Research Supports Ban on Menthol Cigarettes
Flavored cigarettes have been banned in the United States for more than a decade—with one glaring exception: menthol cigarettes, which are used at substantially higher rates among Black Americans. Despite overwhelming research on the health risks of menthol, the U.S. Food and Drug Administration (FDA) and many state and local governments have failed to remove this flavor from the marketplace.
Now, as COVID-19 and the Movement for Black Lives have brought increased attention to the health vulnerabilities of communities of color, Black legislators and public health leaders are renewing a push for a long-overdue federal ban.
“Health advocates have been pursuing menthol bans for years, with limited success. It’s unfortunate that it takes a pandemic and highly publicized incidents of anti-Black violence to garner more support for this issue,” says Daniel Giovenco, a Columbia Mailman School assistant professor of Sociomedical Sciences who studies patterns of nicotine and tobacco use, including menthol cigarettes. “Nevertheless, it is important for the public to know about ways in which the tobacco industry has exploited Black Americans to sell its products. Menthol cigarettes are a blatant case study of how the industry has used racist marketing strategies to increase profits at the expense of a historically marginalized group.”
According to the Centers for Disease Control and Prevention, Black American adults have the highest percentage of menthol cigarette use compared to other racial and ethnic groups. Nearly nine out of ten Black Americans who smoke use menthol-flavored cigarettes, compared to less than a third of White Americans.
A 2020 study by Giovenco and colleagues published in JAMA Network Open found that the decline in overall cigarette use in the United States over the last two decades is overwhelming due to decreases in consumption of nonmenthol cigarettes. By contrast, menthol cigarette consumption has been relatively stable.
So why aren’t more menthol cigarette smokers quitting?
One reason may be that menthol, a substance found in mint plants, produces a cooling, anesthetizing sensation that masks the harshness of the smoke, allowing users to inhale addictive nicotine and other harmful chemicals deeper into their lungs. The result: menthol cigarettes are more difficult to quit. In fact, a Giovenco study in the journal Tobacco Control found that young people who smoke menthol cigarettes are nearly twice as likely to ramp up their smoking habits compared to those who use non-menthol.
Another plausible reason is continued targeted marketing. Giovenco led a team that analyzed storefront advertising in New York City and found menthol styles promoted in 60 percent of cigarette ads—despite the fact that these products are used at lower rates than non-menthol cigarettes. Moreover, nearly a quarter of all ads were for Newport cigarettes, a heavily mentholated brand, and menthol cigarette ads were more likely to be found in low-income, primarily non-white communities. The findings are published in the journal Preventive Medicine.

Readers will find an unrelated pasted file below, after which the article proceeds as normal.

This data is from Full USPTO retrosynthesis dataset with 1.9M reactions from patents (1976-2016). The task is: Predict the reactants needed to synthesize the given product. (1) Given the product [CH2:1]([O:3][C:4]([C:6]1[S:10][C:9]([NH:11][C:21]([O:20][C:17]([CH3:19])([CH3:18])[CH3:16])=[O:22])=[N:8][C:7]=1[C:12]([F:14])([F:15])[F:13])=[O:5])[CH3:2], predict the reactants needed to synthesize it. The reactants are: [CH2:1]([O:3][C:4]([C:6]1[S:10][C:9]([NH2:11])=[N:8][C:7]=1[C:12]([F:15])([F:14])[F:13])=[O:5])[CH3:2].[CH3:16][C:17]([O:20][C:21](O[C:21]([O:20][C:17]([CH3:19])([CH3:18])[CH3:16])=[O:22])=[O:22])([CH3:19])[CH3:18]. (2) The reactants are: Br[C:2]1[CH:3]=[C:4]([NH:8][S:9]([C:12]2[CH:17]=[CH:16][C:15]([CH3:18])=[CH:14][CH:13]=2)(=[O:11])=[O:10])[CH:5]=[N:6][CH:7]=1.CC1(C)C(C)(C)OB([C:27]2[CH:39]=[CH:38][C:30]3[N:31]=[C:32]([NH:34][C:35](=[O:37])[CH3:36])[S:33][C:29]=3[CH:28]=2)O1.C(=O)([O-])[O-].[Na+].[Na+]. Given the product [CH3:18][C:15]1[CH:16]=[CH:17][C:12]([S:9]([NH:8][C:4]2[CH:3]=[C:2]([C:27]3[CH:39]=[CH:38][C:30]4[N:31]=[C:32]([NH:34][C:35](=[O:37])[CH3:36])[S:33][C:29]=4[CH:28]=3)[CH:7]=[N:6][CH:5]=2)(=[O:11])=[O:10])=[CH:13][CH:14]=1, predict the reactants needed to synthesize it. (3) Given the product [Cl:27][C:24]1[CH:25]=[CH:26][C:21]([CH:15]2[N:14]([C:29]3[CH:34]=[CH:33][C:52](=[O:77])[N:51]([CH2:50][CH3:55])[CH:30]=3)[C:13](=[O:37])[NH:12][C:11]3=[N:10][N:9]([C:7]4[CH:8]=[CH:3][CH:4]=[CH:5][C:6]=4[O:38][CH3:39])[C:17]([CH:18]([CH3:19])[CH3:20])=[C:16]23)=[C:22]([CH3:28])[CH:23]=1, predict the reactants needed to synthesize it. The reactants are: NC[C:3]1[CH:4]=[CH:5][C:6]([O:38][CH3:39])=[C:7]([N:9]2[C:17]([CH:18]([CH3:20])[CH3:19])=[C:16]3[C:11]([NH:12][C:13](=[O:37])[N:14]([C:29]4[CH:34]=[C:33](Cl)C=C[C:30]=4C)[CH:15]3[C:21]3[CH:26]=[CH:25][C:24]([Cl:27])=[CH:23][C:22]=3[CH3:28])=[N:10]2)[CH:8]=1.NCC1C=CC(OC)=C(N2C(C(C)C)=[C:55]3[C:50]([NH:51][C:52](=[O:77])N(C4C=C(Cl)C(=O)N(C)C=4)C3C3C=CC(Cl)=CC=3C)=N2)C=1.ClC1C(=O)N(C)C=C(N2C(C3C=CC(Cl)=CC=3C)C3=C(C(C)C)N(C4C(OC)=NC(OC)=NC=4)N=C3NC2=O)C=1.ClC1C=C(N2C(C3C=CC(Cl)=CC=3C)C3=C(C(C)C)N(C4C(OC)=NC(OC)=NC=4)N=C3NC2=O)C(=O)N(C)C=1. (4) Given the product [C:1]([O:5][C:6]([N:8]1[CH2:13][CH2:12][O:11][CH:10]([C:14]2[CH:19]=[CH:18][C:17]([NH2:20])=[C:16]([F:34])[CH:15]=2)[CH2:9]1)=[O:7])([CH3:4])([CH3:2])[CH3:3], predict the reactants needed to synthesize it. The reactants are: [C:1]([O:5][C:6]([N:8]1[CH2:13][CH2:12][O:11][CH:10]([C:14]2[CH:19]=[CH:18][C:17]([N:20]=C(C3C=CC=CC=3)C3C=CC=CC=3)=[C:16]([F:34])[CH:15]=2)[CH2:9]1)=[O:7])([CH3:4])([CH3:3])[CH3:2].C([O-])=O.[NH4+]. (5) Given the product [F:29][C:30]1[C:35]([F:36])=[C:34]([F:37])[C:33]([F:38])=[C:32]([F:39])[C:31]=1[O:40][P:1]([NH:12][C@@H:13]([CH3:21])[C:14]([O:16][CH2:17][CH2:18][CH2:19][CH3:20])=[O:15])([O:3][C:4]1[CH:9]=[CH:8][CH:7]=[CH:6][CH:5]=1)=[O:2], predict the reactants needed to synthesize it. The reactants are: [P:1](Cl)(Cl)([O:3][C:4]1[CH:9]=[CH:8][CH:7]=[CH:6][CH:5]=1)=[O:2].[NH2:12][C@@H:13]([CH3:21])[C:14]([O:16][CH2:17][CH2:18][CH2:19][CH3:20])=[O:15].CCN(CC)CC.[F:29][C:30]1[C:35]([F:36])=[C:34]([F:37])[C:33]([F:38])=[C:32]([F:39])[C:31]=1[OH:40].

“The biggest share of advertising we saw was for Newport. Even though menthol cigarettes only constitute around a third of the overall cigarette market, these styles are promoted more aggressively, especially in neighborhoods with a large proportion of Black residents,” the professor explains.
Decades of Targeted Marketing
This marketing strategy is deliberate and dates back to the 1960s. In the decades since, menthol cigarette brands have sponsored concerts and special events geared to Black audiences, advertised heavily in Black media using culturally-tailored images and messages, and donated to leading civil rights organizations.
While menthol cigarettes continue to remain available, many types of flavored e-cigarettes were banned only a few years after entering the marketplace. This is despite growing evidence that e-cigarettes expose users to significantly lower levels of toxicants compared to traditional cigarettes. The difference in policy response was likely related to demographic and political factors, Giovenco explains.
“Concern over the use of flavored e-cigarettes—initially used in large numbers by White youth—was elevated rapidly, gained mainstream media attention, and incited public outcry,” he says. “The result was swift policy action for the protection of youth and public health. Why has action on menthol cigarettes—more harmful products disproportionately used by marginalized populations—received less attention?”
The FDA recently announced its intention to ban menthol cigarettes, but to date, no progress has been made. The agency is soon expected to respond to a citizen’s petition to ban menthol, signed by groups including the African American Tobacco Control Leadership Council, the American Medical Association, the American Public Health Association, and other leading health agencies. The policy has even broader support: a majority of lawmakers, including those in the Congressional Black Caucus, support a ban.
Giovenco notes that while a federal ban on menthol cigarettes is long overdue, it is important to prevent unintended consequences by supplementing this strategy with expanded and well-supported cessation programs and including policy language that does not criminalize the use or possession of menthol, only its availability in retailers.
Menthol cigarettes have already been taken off the shelves in Canada, Massachusetts, and other localities, a move Giovenco suspects will lead to lower levels of cigarette use. “A federal ban will likely result in thousands of more lives saved and a potential reduction in persistent tobacco-related inequities.”